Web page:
Thursday, February 7, 2019

Homeschooling the Teen Years - Don't Fear the Gap Year

I'm writing today's post as much for myself as for anyone else.  A (age 17) has been throwing out the idea of taking a gap year (a year off between high school and college for travel, work, reflection and rest) with increasing frequency these days, and it's making me nervous.

I'm not sure why, because T (age 21) took a sort of a gap year between his freshman year in Bible school and his freshman (because NONE of his credits transferred) year at university, and it turned out to be a very good thing for him.

Still, the loss of momentum, the lures of the workforce, the opportunities for romantic or matrimonial entanglements all look like obstacles to a continuing education to me.  That's my fear.  A sees it as a time to gain focus, enthusiasm, direction and money to see her through the following four years (or hopefully two, as most if not all of her credits should transfer).

I decided that rather than arguing it out with her, I'd spend the day retracing the steps of T's journey, and I'm taking you with me (if you decide to keep reading, anyway).

Step 1 - T (age 17) graduated early from high school in the winter of 2014.  He had taken his SATs in the fall of his senior year, and immediately started receiving invitations to apply to various colleges (as students do).  He applied and was accepted into an online associates degree program from a Canadian Bible school.  We decided to let him graduate in December so he could take his first class in the spring of that year.

Step 2 - In the fall of 2015 he started into full time classes online.

Step 3 - He worked full time through the summer of 2016.

Step 4 - In the fall of 2016 he decided he didn't want to start back into classes.

step 5 - We weren't sure if he'd be going back to school or not, and so decided to have him take his HiSet (high school completion test) through our adult learning center.

Step 6 - We started charging him rent for the months he was not in school.

Step 7 - As part of his HiSet preparation program through the adult learning center, he had an opportunity to take a free college success class (that would transfer into the state colleges if he decided to take up a degree there) and a pre-welding course (to get a taste of the vocational programs being offered in our area).

A helicopter made during T's pre-welding course.

Step 8
  • He worked full time,
  • joined a young adult Bible study at church with others who were in school, in the military, or working,
  • attended plays, concerts and movies with friends and family 
  • joined in family activities

  • and kept an eye on the local job market.

Step 9 - By April of 2016 he was ready to apply for a business administration program at a nearby university.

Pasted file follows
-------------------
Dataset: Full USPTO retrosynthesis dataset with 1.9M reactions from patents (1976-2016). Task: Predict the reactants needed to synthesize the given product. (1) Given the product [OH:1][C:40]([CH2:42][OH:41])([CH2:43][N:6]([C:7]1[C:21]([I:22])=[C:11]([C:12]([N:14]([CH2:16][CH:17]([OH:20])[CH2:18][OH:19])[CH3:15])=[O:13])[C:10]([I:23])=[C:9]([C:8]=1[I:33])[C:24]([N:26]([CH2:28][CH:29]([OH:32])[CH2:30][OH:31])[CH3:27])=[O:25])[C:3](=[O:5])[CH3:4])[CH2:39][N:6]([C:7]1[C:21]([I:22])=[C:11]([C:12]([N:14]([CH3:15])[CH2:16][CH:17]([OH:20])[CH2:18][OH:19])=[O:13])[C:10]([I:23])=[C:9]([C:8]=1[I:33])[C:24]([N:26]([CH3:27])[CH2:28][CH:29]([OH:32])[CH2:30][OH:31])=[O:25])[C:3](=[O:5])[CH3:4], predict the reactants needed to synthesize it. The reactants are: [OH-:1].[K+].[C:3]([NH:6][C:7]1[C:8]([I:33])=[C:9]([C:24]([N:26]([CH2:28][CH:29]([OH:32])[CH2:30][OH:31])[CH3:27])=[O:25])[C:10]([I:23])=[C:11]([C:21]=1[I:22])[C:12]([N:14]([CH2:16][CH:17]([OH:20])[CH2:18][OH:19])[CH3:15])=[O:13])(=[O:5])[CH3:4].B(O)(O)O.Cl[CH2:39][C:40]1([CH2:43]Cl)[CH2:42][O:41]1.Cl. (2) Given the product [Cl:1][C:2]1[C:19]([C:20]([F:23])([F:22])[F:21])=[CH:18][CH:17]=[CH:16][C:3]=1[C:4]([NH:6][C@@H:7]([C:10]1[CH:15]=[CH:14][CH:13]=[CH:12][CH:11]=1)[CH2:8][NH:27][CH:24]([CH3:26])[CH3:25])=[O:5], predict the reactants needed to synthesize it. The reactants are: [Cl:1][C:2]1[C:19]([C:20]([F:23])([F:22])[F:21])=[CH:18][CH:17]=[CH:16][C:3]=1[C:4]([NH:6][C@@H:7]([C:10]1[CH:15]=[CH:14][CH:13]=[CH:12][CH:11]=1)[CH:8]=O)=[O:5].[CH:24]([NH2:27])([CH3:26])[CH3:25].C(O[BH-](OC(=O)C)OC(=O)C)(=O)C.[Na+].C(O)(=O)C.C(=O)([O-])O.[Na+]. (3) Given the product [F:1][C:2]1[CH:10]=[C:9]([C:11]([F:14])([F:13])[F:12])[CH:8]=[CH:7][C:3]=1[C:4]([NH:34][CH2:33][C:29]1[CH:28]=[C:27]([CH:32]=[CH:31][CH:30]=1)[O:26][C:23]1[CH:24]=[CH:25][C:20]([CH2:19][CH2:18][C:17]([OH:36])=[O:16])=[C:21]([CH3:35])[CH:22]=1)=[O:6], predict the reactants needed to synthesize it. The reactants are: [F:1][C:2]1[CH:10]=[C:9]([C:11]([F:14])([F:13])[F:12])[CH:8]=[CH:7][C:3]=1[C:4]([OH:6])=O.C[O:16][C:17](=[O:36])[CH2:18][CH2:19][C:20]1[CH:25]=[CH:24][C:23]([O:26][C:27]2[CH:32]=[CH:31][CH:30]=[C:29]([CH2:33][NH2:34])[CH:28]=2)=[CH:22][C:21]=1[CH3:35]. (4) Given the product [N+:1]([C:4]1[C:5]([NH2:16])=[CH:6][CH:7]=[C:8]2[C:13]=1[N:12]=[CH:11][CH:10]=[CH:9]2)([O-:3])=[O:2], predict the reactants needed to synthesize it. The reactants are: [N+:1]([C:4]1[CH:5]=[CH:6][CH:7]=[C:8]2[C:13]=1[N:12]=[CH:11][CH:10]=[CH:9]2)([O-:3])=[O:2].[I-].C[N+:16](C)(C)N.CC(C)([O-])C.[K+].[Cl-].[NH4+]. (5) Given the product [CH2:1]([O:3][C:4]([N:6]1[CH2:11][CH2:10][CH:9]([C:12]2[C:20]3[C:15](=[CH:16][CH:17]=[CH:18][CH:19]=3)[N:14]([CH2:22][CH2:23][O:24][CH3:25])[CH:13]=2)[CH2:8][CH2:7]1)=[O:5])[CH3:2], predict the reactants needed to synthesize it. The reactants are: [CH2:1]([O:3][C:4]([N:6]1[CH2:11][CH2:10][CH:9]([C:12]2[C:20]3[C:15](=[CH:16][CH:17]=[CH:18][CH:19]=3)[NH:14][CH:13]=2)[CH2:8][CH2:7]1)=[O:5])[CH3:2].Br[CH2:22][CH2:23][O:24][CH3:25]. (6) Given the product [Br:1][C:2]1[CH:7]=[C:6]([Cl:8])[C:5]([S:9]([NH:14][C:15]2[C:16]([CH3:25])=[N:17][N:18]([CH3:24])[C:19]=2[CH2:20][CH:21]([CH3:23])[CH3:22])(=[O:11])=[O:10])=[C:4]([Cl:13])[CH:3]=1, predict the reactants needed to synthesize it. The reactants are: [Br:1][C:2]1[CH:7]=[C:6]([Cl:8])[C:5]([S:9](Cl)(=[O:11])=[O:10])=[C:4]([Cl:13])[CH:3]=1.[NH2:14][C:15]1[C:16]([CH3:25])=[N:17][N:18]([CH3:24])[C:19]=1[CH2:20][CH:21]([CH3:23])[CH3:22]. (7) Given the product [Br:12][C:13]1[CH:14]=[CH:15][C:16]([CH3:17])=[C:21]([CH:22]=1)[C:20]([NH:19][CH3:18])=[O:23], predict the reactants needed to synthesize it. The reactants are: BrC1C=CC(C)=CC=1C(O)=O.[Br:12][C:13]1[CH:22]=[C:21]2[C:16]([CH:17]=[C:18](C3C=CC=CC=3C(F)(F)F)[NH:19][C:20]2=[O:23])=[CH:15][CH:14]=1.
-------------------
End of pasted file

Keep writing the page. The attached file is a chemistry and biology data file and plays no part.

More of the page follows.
Step 10 - He was accepted by May, and filling out FAFSA and scholarship applications.

Step 11 - In the fall of 2017 he was back to school a much more willing and ready student.

I wouldn't say it was an altogether easy year, there was soul searching and uncertainty, but looking back on it now, I wouldn't say it was a big deal or anything to worry about either.  And the difference between the T who graduated high school and the T who started university classes was significant.  He absolutely needed that time to grow-up and find direction.

It's great to be a homeschooler.


Natalie PlanetSmarty said...

Thanks for sharing T's story. My A is also raising an idea of taking a gap year since she will be only 16 when she graduates from high school. Her current thinking, however, is to apply to colleges who allow a gap year to incoming freshmen. But she still has 4 years before any decisions need to be made, so we will see what she wants to do then.

Camie said...

My daughter, Darcie, who is 23 and now a graduate from her university with a degree in technical writing, took a gap year and loved it. We were living in Peru at the time and she spent her gap year volunteering in an orphanage in Lima. She even organized and directed a big fundraiser for the orphanage (involving the youth from our church), cleaned and organized their library, and put together personal hygiene kits. She kept a blog detailing her volunteer work as well, which she later used as part of her college submissions and for at least one school assignment. My oldest son and youngest daughter didn't take gap years, but each took time off from college to serve full time missions for our church. My son came back after his two year mission and returned to his university, more focused than before and with excellent study habits. My daughter finishes her 18-month mission this summer and her place is also being held at her university.

Phyllis said...

I think homeschoolers tend to look at their kids in a more individualistic way. Gap year is great for some, like my daughter (although it was years for her) but my don was ready for an academic life right away.

Ticia said...

There are also some amazing gap year programs out there that give teens a chance to work/serve and learn more about the world.